Losing three of his last four games and finishing at 6-4 due to inconsistent play in 1961 meant entering the Western Athletic Conference in ’62 might be something more than a challenge. All American center and linebacker Ed Pine did his part as did All Conference end Marv Fleming. Pine played linebacker for the Niners in 1962 through ’64 and completed his career in ’65 with Pittsburgh. The formal formation of the Western Athletic Conference on July 27, 1962 had the unexpected effect of placing Utah football in a more competitive situation. Their 4-5-1 record was again “low-lighted” by a late season collapse that seemed to plague Nagel’s teams and their one-victory-in-conference record left them in the basement. Quarterback Gary Hertzfeldt did his share tossing for 889 yards with receivers Jerry Overton and Fleming excelling. Fleming of course moved on to an outstanding pro career, spending seven years in Green Bay, five with the Dolphins and playing in five Super Bowls. He is a member of the Packers Hall Of Fame. JC transfer Dave Costa proved to be a rough and tumble All Conference tackle. Enhancement of academic acceptance requirements forced Coach Nagel to bring in more junior college prospects. One transfer from California’s Glendale JC, fullback Allen Jacobs was the team’s leading rusher with help from Ron Coleman. Alert fans noted that Coach Nagel had the equipment men reward players who snagged an interception with an award sticker affixed to the helmet. These were small white football shaped decals with the opponent's name or identifying symbol within the football shape. The ’63 contingent however would be led by steady Hertzfeldt at quarterback who despite entering the season while recovering from eye surgery, would finish as an All WAC performer with 949 passing and 260 rushing yards. Scrappy Ernest “Pokey” Allen would fill in at quarterback and play a tough DB all year. Junior receiver Roy Jefferson was also named to the All Conference squad, marking himself as a pro prospect. Defensive specialist Costa took his tough Yonkers, N.Y. trade school background to the pros for a productive twelve year career spent with five teams. Once again a late season 1-4 mark resulted in a disappointing 4-6 finish.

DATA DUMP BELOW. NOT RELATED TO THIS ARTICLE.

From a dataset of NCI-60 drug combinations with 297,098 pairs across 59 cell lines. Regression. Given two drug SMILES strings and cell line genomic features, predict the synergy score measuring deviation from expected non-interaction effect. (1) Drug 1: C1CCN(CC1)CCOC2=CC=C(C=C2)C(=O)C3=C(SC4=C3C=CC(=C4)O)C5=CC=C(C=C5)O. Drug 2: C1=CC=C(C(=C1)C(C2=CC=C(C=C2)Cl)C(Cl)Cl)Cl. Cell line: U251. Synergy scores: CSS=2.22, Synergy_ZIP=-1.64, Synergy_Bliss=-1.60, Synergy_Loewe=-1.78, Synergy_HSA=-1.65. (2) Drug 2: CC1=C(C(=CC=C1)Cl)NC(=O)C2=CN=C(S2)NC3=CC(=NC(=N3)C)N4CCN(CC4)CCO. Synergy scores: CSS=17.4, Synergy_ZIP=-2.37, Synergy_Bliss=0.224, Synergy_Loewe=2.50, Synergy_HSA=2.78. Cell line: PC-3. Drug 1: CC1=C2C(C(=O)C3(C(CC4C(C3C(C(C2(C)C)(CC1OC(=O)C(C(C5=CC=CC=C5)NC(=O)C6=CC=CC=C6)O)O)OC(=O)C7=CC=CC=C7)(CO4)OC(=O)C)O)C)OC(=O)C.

Nagel finally held the season together and instead of a late collapse, the Utes surged to seven consecutive victories including a 32-6 win over West Virginia in the Liberty Bowl Game. The school’s first bowl game in twenty-six years, it was competed indoors at the Atlantic City, N.J. Convention Hall before a national television audience. Tackle Greg Kent painted each game’s score on his car to motivate the squad and an air of toughness had enveloped the team in part due to the work of line coach Bob Watson, a former UCLA teammate of Nagel. At the conclusion of the season, the team’s performance allowed Nagel to win The National College Coach Of The Year Award. The nation’s sixth ranked defense gave up a total of only sixty-two points while posting four shutouts with quarterback-defensive back Pokey Allen and defensive lineman Dario DeBenedetti standing out. Defensive back C.D. Lowrey posted six interceptions in one game, a long standing school record! Quarterback Richie Groth who threw for 785 yards proved his toughness constantly, was also a member of the Utah Ski Team. Allen Jacobs rushed for 752 yards while Ron Coleman finished with 750, Jacobs moving on to a year with the champion Packers and two with the Giants before entering the real estate business. Coleman distinguished himself as Vice President of the University Of Utah. Receiver John Pease spent most of his working life in the coaching profession in both the collegiate and pro ranks.  Pokey Allen, while a standout two-way performer, won national acclaim as a collegiate coach who among other accomplishments, is credited with building the foundation of Boise State’s football program as it first entered the national scene. The entire 1964 University Of Utah football team as well as Consensus All American receiver Roy Jefferson, was inducted to the University’s Athletic Hall Of Fame.